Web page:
As well as seeing a side of Trigorin that is driven by success, we also get an indication as to the crueler side to his nature. Throughout his speeches, Trigorin indicates that uses observations in his writing, and through his final speech in the passage, it is clear to the reader that Trigorin referring to Ninas future. Trigorin intends to use Nina as an object to learn from to improve his writing techniques, he sees her not as a person but as a mechanism for improving his writing style. In this way he illustrates the mad obsession to which he has previously referred. His intentions toward Nina are indicated far earlier in the scene when he says: I wouldnt mind changing places with you for an hour even, to see what goes on in your head, just generally what makes you tick. The final speech makes it explicitly clear that Nina has simply inspired him with an idea for a plot, and through exploiting her innocence; Trigorin intends to use her for his own purposes.
The Descriptive Writing task in Unit 3 is worth 7. 5% of the subject award and is marked out of 20. The mark given for each of the examples provided is supported by comments related to the criteria given in the specification for (i) Content & Organisation; (ii) Sentence Structure, Punctuation & Spelling. A notional grade is indicated in each case, based on the way that the same mark scale ...
He shows his devious plans when he says: Just making a note a plot for a short story. Its about a girl not unlike you, who has lived all her life beside a lake. She loves the lake, the way a seagull does, and shes as happy and free as a seagull. Then a man comes along, catches sight of her, and in an idle moment, destroys her just like that seagull of yours. This short speech shows us much about Trigorin. It is his obsession with writing that causes him to manipulate his relationship with Nina in order that a good plot can be gleaned from it.
I do not believe that Trigorin is meant to be seen as an inherently evil character, but simply as misguided. His life has become so dependent upon his writing that anything else that might have brought him happiness pales into insignificance. Furthermore, the fact that his actions towards Nina were all planned out in such a cruel manner shows that his writing is paramount in his life. He cares nothing for Nina, the hurt he will cause or the hopes he will dash and is concerned only with making his story as realistic as possible. The reference to Nina as a seagull is also important in demonstrating Trigorins cruel intentions, the comparison between the beautiful carefree seagull and Nina is apparent. The destruction of the seagull earlier by Kostya is intended to demonstrate the frailty of the seagull, and how, as Trigorin points out, it is a relatively easy task to obliterate the happy and carefree existence.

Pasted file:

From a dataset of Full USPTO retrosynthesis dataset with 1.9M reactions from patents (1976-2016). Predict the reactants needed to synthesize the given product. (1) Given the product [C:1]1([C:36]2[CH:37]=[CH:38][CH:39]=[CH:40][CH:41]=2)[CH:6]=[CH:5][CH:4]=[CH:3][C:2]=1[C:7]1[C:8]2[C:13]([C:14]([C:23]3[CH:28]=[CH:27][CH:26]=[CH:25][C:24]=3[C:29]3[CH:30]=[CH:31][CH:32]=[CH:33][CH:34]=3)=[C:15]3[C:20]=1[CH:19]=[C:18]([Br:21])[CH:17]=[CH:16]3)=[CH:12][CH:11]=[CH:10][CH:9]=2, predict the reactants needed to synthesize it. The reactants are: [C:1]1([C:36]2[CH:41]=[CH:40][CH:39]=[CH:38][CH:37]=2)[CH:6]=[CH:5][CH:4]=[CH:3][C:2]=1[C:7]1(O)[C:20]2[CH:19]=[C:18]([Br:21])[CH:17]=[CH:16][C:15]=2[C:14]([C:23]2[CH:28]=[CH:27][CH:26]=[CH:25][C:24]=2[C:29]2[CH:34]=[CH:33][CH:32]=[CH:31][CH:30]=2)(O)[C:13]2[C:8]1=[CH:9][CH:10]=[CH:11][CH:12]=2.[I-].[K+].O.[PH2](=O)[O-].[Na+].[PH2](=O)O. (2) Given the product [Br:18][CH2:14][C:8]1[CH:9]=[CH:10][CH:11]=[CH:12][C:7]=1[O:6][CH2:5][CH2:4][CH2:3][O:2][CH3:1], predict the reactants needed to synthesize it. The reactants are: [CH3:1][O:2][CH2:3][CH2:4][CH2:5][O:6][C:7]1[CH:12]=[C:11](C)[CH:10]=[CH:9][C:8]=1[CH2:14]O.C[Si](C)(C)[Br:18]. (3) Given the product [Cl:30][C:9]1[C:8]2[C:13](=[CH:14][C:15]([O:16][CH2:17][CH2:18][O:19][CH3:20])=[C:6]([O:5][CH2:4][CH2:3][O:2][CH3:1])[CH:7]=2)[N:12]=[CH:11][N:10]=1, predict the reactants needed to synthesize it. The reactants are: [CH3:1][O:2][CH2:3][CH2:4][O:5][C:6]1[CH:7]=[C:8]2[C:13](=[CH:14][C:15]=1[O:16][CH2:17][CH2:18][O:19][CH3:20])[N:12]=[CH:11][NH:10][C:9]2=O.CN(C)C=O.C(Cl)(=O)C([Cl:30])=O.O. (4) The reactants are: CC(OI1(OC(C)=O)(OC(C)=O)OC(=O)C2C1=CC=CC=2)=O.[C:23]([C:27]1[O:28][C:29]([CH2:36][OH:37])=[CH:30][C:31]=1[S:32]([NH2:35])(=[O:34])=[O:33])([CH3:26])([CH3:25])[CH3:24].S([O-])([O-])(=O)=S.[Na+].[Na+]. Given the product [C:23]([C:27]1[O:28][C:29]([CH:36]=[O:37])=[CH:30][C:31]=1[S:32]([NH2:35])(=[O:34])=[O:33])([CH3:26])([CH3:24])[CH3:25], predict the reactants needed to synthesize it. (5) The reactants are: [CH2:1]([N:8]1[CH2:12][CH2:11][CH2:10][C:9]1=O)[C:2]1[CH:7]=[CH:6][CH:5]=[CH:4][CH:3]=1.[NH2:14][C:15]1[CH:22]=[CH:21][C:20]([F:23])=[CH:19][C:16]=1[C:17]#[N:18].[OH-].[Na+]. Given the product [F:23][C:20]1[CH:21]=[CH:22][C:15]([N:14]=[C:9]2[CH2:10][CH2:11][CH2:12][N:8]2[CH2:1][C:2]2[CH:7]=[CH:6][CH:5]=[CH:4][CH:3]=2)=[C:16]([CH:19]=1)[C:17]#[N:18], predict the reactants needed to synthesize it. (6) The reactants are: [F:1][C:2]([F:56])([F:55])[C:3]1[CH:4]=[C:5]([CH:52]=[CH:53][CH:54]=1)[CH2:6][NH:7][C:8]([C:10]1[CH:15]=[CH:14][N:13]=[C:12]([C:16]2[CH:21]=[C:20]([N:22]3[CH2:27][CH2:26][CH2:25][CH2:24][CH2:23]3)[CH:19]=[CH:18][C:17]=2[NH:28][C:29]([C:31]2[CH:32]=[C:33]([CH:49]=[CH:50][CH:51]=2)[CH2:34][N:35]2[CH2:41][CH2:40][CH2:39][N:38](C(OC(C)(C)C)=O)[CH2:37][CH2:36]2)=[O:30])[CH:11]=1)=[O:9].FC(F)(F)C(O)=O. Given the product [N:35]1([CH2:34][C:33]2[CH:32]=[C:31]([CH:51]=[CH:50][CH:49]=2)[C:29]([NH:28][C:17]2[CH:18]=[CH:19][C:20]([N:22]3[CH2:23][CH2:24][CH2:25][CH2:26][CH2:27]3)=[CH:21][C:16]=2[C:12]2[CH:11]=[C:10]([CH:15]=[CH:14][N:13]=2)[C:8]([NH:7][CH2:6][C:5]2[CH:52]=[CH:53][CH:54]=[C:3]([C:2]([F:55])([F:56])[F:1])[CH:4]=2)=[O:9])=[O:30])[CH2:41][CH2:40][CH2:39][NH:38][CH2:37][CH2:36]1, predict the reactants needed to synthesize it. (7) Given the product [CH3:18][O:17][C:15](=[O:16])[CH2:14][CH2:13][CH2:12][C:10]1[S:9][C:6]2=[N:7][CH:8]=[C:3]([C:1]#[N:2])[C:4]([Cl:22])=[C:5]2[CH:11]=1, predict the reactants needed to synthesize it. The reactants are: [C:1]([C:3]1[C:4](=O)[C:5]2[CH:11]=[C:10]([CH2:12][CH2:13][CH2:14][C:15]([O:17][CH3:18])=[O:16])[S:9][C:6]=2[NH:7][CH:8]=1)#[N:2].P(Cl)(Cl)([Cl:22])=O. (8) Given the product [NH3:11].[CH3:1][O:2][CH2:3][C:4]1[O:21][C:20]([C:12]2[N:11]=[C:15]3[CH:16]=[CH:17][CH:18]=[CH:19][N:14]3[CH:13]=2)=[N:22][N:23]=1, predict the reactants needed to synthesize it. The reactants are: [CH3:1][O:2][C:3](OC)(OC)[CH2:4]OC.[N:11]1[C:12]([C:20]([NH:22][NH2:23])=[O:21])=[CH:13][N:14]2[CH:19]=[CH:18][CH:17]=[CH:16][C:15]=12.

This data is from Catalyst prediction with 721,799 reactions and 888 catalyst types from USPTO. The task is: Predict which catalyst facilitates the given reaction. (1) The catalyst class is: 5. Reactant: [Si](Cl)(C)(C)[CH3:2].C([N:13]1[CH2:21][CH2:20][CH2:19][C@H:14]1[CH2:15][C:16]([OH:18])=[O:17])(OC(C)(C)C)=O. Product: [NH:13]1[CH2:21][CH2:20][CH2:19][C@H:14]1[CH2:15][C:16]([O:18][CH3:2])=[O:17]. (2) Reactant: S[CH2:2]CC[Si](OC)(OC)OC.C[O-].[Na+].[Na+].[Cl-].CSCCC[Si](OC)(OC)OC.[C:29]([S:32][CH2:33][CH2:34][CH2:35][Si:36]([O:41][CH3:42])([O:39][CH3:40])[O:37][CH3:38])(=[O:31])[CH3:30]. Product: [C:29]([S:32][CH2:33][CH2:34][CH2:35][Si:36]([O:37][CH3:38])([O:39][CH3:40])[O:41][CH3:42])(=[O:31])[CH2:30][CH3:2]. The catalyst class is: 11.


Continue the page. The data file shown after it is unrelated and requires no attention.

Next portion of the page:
In this objective Trigorin is less driven by his desire to write and more by his jealousy. Trigorin talks throughout this passage of his desire to enjoy life without being driven entirely by writing, and his jealousy of Ninas ability to live life to the full frustrates him and leads him to want to destroy it. This scene shows us much about the character of Trigorin, and one can conclude that Trigorin is a character obsessed by his work. His desire not only to be famous but also to be the greatest drives him to strive to produce the work that will bring him widespread acclaim and happiness.
For some people, people who do not necessarily claim to be writers, writing can be quite difficult; particularly, when they are asked to conjure up a five to six page story in a matter of days. Unlike the gifted few, who see the keyboard, as the tool in constructing their story, others struggle, wrestling between ideas, characters, settings, plot, motif, and climax. Then there are those, who ...
As we discover, being famous has not made him happy, and instead has turned him into a character entirely driven by his desire to write. He has begun to think of his relationships with others simply as writing tools, his desire to write has made him a cruel and perverse character that can no longer think in a rational manner or with any sort of morality. It also appears that he is jealous of Ninas youth and vigour and it is this that he sets out to destroy. We learn more than anything else in this scene, that Trigorin cares little for people and much about his next novel, and this explains many of his actions later in the play.